If you have been appointed to act as an attorney on behalf of an adult you know, we understand that you may feel daunted by the responsibility this brings. You may be required to make difficult decisions and carry out tasks you are unsure of. However, you do not have to go through this alone, and it is possible to get help and advice to fulfil the role.
In this post, we take a look at how you might be able to get help with acting as an attorney, and what tasks you may be able to delegate.
Generally, attorneys may not delegate the authority conferred to them under a continuing or welfare power of attorney. It is essential that attorneys personally make the decisions they have been appointed to take. When you consider it, the person appointing the attorney chose them specifically because they trust them to make decisions on their behalf. This discretion and decision-making power may not be delegated. However, they can get assistance in performing their duties.
Some power of attorney documents may provide that the attorney can appoint agents to carry out administrative tasks. Such tasks do not usually involve decision making. You may also be able to delegate tasks that the person who appointed you as an attorney would not expect you to attend to personally. However, in order to appoint an agent to help you, this must be expressly set out in the power of attorney deed.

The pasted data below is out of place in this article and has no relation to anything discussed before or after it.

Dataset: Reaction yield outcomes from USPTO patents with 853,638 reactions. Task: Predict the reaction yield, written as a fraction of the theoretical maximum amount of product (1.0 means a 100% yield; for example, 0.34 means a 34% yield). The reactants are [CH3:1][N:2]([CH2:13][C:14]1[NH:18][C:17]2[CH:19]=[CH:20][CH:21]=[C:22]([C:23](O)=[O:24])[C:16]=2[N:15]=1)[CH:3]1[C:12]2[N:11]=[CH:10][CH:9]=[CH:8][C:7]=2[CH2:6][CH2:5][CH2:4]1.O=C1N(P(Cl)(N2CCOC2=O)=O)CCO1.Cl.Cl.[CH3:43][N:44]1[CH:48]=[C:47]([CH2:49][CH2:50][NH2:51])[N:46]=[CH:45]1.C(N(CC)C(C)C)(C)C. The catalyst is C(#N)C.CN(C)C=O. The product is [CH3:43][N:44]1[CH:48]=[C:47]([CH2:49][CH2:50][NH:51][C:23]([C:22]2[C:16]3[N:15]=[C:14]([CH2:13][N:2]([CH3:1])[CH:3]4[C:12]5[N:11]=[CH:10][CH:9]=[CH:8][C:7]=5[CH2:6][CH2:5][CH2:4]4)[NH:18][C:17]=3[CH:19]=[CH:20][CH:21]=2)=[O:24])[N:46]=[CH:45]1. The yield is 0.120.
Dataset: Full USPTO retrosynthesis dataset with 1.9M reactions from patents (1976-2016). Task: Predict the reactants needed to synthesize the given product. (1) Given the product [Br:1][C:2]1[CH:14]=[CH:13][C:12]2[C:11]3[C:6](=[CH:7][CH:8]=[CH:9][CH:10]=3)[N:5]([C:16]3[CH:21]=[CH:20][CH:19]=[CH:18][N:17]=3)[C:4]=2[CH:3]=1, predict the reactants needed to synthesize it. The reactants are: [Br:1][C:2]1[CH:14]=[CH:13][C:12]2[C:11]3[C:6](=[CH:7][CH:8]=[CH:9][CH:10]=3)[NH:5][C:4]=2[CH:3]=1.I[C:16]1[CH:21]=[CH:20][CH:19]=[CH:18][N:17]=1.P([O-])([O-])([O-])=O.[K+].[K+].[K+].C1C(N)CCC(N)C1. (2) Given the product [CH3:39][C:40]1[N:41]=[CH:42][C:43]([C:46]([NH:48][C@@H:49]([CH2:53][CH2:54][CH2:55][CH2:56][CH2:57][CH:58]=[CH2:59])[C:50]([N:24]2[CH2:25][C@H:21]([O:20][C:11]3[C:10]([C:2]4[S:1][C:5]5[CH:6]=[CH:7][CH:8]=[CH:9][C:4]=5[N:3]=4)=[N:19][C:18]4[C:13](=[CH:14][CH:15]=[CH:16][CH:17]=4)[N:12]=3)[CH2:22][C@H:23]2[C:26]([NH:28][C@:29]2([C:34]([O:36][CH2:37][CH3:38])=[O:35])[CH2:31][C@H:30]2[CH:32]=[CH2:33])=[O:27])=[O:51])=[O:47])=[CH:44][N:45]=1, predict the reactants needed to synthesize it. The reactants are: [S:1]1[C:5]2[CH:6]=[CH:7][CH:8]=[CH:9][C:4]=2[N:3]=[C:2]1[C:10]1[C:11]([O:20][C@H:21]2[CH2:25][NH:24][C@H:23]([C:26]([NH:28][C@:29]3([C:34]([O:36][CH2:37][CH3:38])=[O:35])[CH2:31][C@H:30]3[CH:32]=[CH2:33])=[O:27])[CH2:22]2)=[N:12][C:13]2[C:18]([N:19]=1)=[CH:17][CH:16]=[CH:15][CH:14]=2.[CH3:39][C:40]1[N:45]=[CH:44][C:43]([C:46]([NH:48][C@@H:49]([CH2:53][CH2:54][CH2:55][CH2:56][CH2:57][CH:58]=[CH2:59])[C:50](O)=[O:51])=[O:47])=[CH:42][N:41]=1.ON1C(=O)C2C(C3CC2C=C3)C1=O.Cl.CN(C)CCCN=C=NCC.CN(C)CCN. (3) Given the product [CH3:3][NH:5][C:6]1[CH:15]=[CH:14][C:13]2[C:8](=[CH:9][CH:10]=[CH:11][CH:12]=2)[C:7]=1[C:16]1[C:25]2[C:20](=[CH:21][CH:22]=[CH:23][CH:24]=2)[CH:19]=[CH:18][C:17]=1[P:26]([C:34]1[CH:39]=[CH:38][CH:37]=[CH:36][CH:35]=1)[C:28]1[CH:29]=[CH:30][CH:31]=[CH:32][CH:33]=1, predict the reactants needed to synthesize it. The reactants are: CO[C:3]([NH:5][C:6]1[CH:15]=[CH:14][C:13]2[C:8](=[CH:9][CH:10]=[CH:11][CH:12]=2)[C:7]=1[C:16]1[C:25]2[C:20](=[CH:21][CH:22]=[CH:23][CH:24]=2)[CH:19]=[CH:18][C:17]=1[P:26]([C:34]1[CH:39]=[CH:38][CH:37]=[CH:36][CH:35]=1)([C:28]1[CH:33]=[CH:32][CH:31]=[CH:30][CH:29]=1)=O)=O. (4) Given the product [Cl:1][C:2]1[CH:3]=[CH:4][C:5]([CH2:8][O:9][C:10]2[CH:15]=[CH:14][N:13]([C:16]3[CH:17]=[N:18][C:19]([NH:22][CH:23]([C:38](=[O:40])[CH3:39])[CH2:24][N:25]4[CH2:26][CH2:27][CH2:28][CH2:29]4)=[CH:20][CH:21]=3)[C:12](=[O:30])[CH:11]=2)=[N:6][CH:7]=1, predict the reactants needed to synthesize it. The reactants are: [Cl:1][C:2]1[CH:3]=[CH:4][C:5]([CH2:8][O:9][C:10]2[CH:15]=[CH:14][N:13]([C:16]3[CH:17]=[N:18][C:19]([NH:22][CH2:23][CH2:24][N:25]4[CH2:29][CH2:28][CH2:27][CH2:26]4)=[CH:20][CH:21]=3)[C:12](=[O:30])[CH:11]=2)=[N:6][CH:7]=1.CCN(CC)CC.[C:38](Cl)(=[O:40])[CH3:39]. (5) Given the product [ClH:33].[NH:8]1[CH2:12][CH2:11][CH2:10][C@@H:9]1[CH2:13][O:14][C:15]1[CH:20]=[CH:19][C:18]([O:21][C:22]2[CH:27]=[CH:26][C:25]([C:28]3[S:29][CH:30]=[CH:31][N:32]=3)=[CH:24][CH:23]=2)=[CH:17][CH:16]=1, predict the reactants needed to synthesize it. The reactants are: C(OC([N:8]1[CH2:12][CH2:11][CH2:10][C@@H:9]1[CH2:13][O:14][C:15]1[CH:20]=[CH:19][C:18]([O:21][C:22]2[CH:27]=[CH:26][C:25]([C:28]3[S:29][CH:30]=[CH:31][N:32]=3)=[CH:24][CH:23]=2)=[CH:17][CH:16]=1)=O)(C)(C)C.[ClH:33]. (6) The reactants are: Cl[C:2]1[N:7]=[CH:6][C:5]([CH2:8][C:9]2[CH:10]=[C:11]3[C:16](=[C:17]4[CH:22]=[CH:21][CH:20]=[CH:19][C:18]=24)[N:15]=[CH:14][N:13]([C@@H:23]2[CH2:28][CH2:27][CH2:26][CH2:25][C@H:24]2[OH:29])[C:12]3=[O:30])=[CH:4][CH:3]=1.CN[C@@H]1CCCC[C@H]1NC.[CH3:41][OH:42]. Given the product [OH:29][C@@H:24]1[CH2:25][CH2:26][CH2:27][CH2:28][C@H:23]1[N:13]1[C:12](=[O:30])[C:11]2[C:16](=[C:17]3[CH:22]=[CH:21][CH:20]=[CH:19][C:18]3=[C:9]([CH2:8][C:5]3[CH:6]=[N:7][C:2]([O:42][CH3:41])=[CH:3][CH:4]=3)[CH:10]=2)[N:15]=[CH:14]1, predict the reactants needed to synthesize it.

You may also seek professional help and advice. For example, you can get advice on investment and asset protection from a financial advisor or legal advice from an experienced solicitor. You must take care to understand whether the person who has appointed you as their attorney has made provision for you to pay the professionals who provide you with advice and assistance.
In many cases, the power of attorney document will appoint more than one attorney. If this is the case, you can discuss with anyone else who has been appointed as an attorney whether they would be able to fulfil the duties of the role. If they are willing to act as an attorney without your assistance, you may resign. You can also resign without their agreement, but for practical reasons, you should discuss your circumstances with them first.
If an attorney's incapacity is likely to be short-term, you may also be able to postpone any necessary decisions until they have recovered. You may wish to seek advice on postponing decisions as it could impact on your duties and obligations as an attorney.
We clearly outline the implications from initial contact, helping to dispel the mystery behind the law and legal process. Our highly personal service reflects our culture, which is centred on integrity and trust, and the expert guidance we provide has been designed to be an investment, not an expense. For more information, please contact us today on 0131 225 1200 or complete our online enquiry form.